Money & Me: ‘Unlike Rory McIlroy, I lost money as a professional golfer’

Simon Dunn paid off debt accumulated as a professional golfer and invested his savings in a wellness retreat

Simon Dunn, co-founder of The Lighthouse Retreat in Ras Al Khaimah, says his best investment has been in his health and wellness. Photo: Ruel Pableo for The National
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Former tour professional golfer Simon Dunn is co-founder of The Lighthouse Retreat, set beside Ras Al Khaimah’s Al Hamra Golf Club.

A Briton born in Dubai, he was diagnosed with extreme hypertension at the age of 38 and prescribed blood-pressure medicine.

Mr Dunn was dissatisfied with his prognosis, so he visited wellness and detox retreats where results enabled him to reduce or stop most medicine, become fitter and inspired him to qualify as a yoga instructor.

Now 42, Mr Dunn previously worked for an Abu Dhabi energy company — where his wife continues as a director — and as general manager of Dubai storage and removals company Easytruck.

He lives in Ras Al Khaimah with his wife, a former Great Britain volleyball player, and their son, 11.

Where did money fit into your upbringing?

My father was from Scotland and mum originally from Malaysia. He was in the region in the 1970s with Ernst & Whinney (later Ernst & Young) as an accountant and partner.

Dubai was very different, but there were opportunities to travel, play sport and meet people. The business of golf and networking was always there.

I didn’t get pocket money and money wasn’t really discussed. In hindsight, probably more of a steer early on would have been good. But I wasn’t going to be an accountant — sport and being active have always been part of what I wanted to do.

I was going to be a tennis player and that morphed into being a golfer. I was playing both at a fairly high level.

I didn’t get pocket money and money wasn’t really discussed. In hindsight, probably more of a steer early on would have been good
Simon Dunn, co-founder of The Lighthouse Retreat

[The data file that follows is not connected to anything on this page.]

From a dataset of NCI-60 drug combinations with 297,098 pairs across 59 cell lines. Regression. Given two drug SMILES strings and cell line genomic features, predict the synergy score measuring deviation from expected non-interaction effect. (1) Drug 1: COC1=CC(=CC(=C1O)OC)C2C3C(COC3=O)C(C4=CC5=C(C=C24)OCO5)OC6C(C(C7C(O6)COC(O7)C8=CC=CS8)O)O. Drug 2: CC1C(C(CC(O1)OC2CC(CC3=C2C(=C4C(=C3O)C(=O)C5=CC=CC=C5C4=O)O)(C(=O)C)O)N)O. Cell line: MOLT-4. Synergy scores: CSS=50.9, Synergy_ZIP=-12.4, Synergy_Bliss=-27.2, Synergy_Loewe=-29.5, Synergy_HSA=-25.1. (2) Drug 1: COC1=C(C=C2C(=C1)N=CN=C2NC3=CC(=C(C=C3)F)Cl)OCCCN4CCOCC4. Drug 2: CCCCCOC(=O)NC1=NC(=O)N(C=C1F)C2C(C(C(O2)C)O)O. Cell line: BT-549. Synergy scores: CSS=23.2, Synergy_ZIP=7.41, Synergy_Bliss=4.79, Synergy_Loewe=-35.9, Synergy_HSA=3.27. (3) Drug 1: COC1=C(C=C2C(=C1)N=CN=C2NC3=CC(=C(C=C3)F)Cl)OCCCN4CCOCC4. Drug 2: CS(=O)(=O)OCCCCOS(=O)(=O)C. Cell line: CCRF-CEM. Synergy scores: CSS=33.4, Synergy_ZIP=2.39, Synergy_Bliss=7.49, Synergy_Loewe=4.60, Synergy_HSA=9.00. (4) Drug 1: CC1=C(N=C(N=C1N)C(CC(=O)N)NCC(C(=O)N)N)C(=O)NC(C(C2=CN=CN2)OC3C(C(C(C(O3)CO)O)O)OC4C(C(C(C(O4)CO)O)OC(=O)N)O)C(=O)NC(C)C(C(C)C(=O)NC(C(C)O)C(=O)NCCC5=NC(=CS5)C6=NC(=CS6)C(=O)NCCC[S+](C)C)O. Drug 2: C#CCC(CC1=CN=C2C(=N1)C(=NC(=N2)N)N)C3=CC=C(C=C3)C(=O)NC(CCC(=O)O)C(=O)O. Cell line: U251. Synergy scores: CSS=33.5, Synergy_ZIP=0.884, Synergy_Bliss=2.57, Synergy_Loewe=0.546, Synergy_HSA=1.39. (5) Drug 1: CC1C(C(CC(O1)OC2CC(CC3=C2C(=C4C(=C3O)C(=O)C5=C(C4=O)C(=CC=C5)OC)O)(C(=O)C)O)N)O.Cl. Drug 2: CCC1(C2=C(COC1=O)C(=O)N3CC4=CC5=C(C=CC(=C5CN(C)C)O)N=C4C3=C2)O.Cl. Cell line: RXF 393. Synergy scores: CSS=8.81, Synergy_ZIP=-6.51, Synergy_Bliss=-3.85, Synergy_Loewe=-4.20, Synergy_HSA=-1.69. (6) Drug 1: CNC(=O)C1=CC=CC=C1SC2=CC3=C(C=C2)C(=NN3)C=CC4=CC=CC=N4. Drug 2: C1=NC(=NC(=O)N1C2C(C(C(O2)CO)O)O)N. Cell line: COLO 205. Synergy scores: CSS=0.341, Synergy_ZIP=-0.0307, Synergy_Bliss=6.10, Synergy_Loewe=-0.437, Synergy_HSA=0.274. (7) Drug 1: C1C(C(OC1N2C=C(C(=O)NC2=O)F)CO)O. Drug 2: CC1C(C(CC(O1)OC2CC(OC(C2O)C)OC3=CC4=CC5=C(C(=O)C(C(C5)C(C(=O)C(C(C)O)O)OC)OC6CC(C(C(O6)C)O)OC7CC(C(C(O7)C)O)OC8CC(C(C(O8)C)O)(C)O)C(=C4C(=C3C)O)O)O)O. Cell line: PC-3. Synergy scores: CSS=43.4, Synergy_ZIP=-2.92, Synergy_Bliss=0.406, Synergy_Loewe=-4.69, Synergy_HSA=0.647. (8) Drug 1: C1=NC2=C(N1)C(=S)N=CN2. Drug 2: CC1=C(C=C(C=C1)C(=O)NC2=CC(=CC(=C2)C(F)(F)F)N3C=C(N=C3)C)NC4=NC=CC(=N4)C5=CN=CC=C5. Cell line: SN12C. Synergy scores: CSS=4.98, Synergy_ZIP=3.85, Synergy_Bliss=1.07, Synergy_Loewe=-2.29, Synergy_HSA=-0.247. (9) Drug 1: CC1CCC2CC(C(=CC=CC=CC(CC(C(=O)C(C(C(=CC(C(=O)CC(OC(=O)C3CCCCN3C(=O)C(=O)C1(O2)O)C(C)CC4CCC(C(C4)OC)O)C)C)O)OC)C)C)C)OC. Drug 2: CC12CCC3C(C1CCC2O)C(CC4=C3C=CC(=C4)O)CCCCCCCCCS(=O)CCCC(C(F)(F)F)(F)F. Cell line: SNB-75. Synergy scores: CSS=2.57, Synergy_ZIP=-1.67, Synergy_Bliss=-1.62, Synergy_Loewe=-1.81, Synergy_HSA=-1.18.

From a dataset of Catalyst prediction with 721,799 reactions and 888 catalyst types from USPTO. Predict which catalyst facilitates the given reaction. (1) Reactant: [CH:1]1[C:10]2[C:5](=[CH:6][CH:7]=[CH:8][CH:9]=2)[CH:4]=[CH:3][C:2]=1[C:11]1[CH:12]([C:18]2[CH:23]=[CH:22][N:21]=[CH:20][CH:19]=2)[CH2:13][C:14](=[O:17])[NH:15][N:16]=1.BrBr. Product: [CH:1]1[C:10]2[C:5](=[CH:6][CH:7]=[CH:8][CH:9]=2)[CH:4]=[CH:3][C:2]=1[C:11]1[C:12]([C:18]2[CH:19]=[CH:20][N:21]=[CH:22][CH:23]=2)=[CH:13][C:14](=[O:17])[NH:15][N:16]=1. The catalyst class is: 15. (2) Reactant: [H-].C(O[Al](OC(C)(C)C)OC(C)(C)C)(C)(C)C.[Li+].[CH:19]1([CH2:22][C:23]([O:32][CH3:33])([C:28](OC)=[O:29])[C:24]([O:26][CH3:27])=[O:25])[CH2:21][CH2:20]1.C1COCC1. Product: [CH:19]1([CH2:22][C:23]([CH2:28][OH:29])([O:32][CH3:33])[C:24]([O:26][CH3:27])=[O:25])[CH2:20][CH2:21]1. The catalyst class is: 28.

Did you have early jobs?

I caddied in the Dubai Desert Classic a couple of times, more for experience. I played my first professional event at 16, still an amateur but I qualified to get in. My spare time was about practising, playing and competing.

I always thought I was going to be this world-beating professional golfer. It didn’t really transpire that way, but I had great experiences, great opportunities.

I didn’t really think about the money; it was more about competing, to succeed. Unless you’re an absolute world beater, you end up having a proper job.

Is professional golf not always lucrative?

You live a lifestyle but you can be spending more than you’re making. I lost money in my career. It was a journeyman effort of trying to make a profit and do well.

If you can get inside the top 50 in the world for a year, you’re pretty much set for life. Stay inside the top 200 to 300 for an extended period, then you’re doing all right.

People see the glamour of professional sportsmen in terms of the really high earners … there are only so many Rory McIlroys.

About seven or eight years in, a lot of my peers in their late 30s/early 40s were coming to the end of decent careers and didn’t have much to show for it. That was a light-bulb moment.

I reached the top 600 in the world, not bad, but never quite broke through to those major ranks, so I’ve been working pretty much full time since 2008.

I’m still a professional in terms of status, but I don’t compete any more.

Simon Dunn believes you are the sum of what you’ve seen and done, so it's important to travel and experience something new. Photo: Ruel Pableo for The National

How did your retreat happen?

About five years ago, my wife and I had work burnout, mental burnout, some family things going on. She went to a retreat in Asia, then I went.

I’d been diagnosed with extreme hypertension, asthma since birth, was overweight and struggling with medication for blood pressure. That was the start of deciding our wellness and well-being was something we needed to protect and work more on.

We ended up going three or four times to different retreats for the next 18 months. Then it was like: “What if we bring this to the Middle East, make it more accessible for people in a similar situation?”